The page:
By Chris Davis
Disclaimer: Chris Davis is not a registered nor licensed dietitian. He has never played one on TV. He is not related to one. He has only met five or six in his life. None of them have ever paid him. He just understands their overall value to modern healthcare.
Over the past few years, I have contributed a few wellness-related articles to HR Professionals Magazine, none of which paint corporate wellness in the most flattering of lights. I penned the article “Is Your Workforce Being Over-Screened for Medical Conditions?” in the June 2014 issue. Then, my January 2015 article had the ominous title: “Has Your Benefits Broker Told You the Truth About ‘Wellness’ Programs?” To the untrained eye, it would appear there might be a penchant of cynicism towards employer-sponsored wellness programs – and that untrained eye would be correct. Alas, in my 12-year career in health management, I have always had a fondness for a particular deliverable not always uniformly classified as “wellness,” but I cannot find a better label for it, as this is wellness at its most efficient: the use of registered dieticians.
The articles that I authored in 2014 and 2015 still apply in regards to the three fundamental constructs of a traditional wellness program: a biometric screening, a health risk assessment (HRA) and usually a “paydirt deliverable” of sorts – ex. health coaching, online educational courses or health challenge contests. All three constructs need to be budgeted for, along with the incentives that will be provided to employees. Additionally, these constructs are approached as one-size-fits-all for an entire workforce with little personalization to the unique needs of each employee. What most employers aren’t aware of is that a registered dietitian’s role as a medical professional is to actually assess a member’s nutritional and health needs, and work with them to craft a plan to achieve their personal wellness goals using peer-reviewed research and medically appropriate best practices. It’s exactly what most employers are hoping to achieve with traditional wellness programs, just without the costly and logistically burdensome constructs that both limit participation and member satisfaction while creating a higher degree of personal accountability.
Generally, dietitians like, or may require, employee-patients to complete a health history form and a three-day food record when they have introductory meetings. This creates context for the dietitian, such as understanding what medical conditions that member has or when and where they eat their food – all of which provide insight when understanding a member’s needs and preferences and how to build realistic nutritional and lifestyle goals. Knowing limitations and preferences, such as accounting for sugar intake for a diabetic, addressing particular allergies or accounting for religious/lifestyle choices, is important when personalizing meal plans, developing strategies for modification of caloric intake or to address other specific goals an individual may have, such as planning for pregnancy or beginning a new exercise regimen.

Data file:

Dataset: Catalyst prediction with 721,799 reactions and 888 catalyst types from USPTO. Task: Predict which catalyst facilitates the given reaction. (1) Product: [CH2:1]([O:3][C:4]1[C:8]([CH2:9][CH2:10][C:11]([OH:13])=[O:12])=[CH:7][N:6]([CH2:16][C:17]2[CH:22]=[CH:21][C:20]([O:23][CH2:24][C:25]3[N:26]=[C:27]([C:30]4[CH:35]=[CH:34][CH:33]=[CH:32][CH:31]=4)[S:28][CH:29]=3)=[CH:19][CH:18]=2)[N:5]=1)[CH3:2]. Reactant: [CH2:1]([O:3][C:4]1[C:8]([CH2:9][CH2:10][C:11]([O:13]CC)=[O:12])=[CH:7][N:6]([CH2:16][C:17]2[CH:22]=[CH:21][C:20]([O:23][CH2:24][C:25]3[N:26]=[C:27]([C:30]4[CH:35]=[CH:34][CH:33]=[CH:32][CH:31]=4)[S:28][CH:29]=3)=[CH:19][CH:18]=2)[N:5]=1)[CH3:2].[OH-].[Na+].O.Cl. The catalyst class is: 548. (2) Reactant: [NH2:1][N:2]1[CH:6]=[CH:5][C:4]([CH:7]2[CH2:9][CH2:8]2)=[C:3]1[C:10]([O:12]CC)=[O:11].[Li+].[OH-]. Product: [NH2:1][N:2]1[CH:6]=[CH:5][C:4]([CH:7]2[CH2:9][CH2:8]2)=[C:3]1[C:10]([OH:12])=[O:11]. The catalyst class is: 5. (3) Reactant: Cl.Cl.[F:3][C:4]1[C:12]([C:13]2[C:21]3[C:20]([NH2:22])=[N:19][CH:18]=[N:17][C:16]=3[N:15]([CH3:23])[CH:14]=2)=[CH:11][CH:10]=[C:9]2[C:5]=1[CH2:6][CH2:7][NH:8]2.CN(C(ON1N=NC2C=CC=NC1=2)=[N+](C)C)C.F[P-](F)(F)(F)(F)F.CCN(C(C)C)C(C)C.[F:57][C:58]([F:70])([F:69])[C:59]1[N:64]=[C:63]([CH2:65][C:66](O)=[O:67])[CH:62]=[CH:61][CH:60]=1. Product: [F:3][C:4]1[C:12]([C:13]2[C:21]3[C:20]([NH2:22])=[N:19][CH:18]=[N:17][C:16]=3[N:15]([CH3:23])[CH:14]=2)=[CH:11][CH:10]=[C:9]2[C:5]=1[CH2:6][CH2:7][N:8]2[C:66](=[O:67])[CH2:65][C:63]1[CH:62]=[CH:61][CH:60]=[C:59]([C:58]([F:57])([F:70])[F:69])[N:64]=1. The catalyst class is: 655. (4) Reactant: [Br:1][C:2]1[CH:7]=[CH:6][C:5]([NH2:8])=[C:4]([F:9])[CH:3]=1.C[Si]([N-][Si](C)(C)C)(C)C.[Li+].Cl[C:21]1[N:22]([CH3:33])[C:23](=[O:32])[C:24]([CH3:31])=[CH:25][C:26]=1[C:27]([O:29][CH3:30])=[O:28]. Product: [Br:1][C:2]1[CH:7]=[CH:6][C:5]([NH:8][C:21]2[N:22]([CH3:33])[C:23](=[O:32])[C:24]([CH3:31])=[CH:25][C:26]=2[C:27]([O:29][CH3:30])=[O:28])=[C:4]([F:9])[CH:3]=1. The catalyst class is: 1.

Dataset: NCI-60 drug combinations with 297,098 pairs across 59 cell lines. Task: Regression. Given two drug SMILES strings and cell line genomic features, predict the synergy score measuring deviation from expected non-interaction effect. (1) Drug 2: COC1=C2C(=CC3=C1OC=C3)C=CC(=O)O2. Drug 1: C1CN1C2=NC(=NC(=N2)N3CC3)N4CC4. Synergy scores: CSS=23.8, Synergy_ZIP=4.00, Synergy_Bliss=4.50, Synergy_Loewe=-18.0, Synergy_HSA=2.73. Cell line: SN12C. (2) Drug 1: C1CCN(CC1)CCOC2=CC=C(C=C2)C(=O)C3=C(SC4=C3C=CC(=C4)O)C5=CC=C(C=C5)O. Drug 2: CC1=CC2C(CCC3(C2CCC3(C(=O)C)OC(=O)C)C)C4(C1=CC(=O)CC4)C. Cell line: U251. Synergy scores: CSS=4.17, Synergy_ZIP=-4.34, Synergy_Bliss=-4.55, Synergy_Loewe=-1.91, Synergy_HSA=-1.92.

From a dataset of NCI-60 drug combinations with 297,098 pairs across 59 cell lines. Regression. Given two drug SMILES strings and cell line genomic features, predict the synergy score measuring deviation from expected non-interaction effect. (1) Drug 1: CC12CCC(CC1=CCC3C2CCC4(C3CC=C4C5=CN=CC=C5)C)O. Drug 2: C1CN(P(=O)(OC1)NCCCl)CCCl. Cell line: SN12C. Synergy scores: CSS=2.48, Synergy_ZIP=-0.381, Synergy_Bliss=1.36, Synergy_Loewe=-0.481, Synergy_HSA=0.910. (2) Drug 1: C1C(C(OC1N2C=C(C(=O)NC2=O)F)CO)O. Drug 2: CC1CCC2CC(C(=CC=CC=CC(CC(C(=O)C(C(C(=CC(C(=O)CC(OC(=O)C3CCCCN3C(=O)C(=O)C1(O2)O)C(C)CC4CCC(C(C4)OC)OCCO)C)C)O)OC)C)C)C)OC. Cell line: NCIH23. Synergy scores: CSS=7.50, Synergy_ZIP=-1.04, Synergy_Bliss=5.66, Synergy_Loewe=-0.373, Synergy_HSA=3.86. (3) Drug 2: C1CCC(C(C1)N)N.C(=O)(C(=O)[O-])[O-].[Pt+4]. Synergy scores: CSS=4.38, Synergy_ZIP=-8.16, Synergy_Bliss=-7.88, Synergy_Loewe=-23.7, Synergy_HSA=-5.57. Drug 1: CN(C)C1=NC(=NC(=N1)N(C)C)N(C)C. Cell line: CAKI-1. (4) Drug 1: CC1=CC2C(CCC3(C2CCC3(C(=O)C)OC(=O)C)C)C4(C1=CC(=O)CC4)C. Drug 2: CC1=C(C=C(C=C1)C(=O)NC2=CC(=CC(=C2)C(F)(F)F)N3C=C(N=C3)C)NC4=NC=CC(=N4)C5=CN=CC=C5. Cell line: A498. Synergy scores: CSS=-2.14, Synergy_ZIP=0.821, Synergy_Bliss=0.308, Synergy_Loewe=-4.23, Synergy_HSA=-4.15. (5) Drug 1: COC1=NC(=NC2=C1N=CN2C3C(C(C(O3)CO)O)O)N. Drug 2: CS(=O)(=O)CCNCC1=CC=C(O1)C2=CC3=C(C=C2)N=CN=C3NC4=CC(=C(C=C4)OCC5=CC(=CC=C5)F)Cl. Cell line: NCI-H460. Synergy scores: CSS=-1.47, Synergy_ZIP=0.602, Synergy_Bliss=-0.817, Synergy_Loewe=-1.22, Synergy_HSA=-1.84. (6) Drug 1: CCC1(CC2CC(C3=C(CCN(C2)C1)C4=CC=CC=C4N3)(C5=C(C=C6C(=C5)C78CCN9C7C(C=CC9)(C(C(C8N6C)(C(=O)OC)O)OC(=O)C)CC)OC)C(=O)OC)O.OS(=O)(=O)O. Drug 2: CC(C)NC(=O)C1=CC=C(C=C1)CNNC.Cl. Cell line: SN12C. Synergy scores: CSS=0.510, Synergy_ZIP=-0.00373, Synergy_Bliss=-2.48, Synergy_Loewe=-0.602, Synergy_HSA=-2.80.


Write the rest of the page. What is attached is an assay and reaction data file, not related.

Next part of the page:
Employer-sponsored dietitian programs can function in several ways to accommodate the needs of their workforce. Some employers prefer for a dietitian to conduct one-on-one meetings at the worksite and schedule employee-patients in 30- to 45- minute increments to meet with the dietitian on a recurring basis. Other mediums include the use of video conferencing, telephonic counseling or app-based contact that mimics an in-person presence for accountability. Regardless of the format, the intent is to ensure members have periodic access to the dietitian to help monitor personal progress, answer questions and listen to their needs on their healthcare journey to ensure they are getting qualified, reliable information on nutrition, lifestyle modification and help in managing long-term conditions, whether they are chronic (such as high cholesterol, heart disease or diabetes) or genetic (celiac disease, lactose intolerance, etc.) in nature.
When building out a strategy for a dietitian, an employer must consider if their insurance coverage includes dietetic services for the members. Then, the employer must ensure the dietitian they choose to work with is in their healthcare network, or willing to accept payment through another format, such as billable hours on a retainer format. The employer should also ensure they support the dietitian’s involvement with proper communication, assertive scheduling practices and creative ways to get members to complete their first visit with the dietitian.
When compared to a traditional wellness program, the cost of a yearlong relationship with a dietitian is significantly cheaper to an employer while creating a higher degree of personalized engagement with the employee on their health status. Many companies that win local “Best Places to Work” awards often have concierge services, such as recurring onsite dietician consults available to employees.